Opener: Dan Potthast. Dan Potthast currently resides in Santa Cruz, California, but he is best known for starting the Third-Wave Ska band MU330 in his hometown of St. Loius, Missouri. Most of the band’s albums were released on Park’s label, Asian Man Records. Potthast’s style of Acoustic Ska fit well sandwiched between the two other acts, and his humorous songs had audience members chuckling. During his set Potthast asked, “Have you guys been working out?” After some answers were yelled out, Potthast replied, “Me neither.”
Potthast’s songs were socially conscious; he hit on topics like racism with “KKK Highway,” a MU330 song about racists who adopted a highway close to his mother’s house, and language that is offensive to gays with the track “Don’t Say Gay.” Potthast has an album, Around The World, with songs about specific towns or his journey to that specific town, and he likes to write one about every town he plays in, sometimes more than one. Potthast claimed that he made up “Denver” that night in between Parks’ and his sets. In “Denver” Potthast described getting pulled over by a cop who was the first person to ever ask him if there were bodies in his suitcases.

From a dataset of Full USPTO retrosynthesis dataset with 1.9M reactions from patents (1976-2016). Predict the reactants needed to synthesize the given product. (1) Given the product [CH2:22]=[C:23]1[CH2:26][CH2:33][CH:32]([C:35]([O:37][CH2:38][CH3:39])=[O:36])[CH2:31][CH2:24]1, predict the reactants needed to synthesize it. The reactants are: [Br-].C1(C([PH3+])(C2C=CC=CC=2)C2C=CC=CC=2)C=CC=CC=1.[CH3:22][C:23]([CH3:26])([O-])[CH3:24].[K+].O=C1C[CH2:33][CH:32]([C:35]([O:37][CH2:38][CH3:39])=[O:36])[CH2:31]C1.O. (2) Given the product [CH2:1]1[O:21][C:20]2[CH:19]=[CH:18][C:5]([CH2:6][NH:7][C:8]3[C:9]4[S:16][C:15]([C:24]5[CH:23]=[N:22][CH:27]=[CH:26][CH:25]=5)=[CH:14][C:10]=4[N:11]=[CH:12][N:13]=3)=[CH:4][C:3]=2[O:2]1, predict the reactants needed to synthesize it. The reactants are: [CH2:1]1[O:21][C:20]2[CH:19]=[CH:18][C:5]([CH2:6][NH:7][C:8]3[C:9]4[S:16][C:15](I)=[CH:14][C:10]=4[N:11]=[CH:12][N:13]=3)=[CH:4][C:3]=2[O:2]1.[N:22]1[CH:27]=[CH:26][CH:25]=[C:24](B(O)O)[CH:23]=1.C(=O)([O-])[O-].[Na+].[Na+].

Streetlight Manifesto: Reviews of Streetlight Manifesto’s performance on Wednesday were mixed; most people polled gave the show an average rating: not the best performance by the band, but not the worst. The band brought a great stage presence and energy to the venue and played their set flawlessly. The Ogden has a phenomenal sound system, and seeing a Punk or Ska show there is satisfying because one can actually hear the lyrics sung, which is impossible at most venues. The layout of the venue is limiting however, the lowest tier (where everyone wants to be for dancing, unobstructed views, and raging in mosh pits) is small and cramped. The show was not sold-out, but was near capacity, which put hundreds of die-hard fans together in a spot that was not able to accommodate a proper mosh pit. Without this Punk-Rock staple, the show lacked enthusiasm. You can usually tell how good a Punk show is by looking at the people standing around afterwards. If they are not covered in sweat and rocking mussed hairdos, the show probably was lacking. The fans at this show were packed together so tightly that people were not able to “skank” and only a few people jumped around in the tiny spots they were allotted.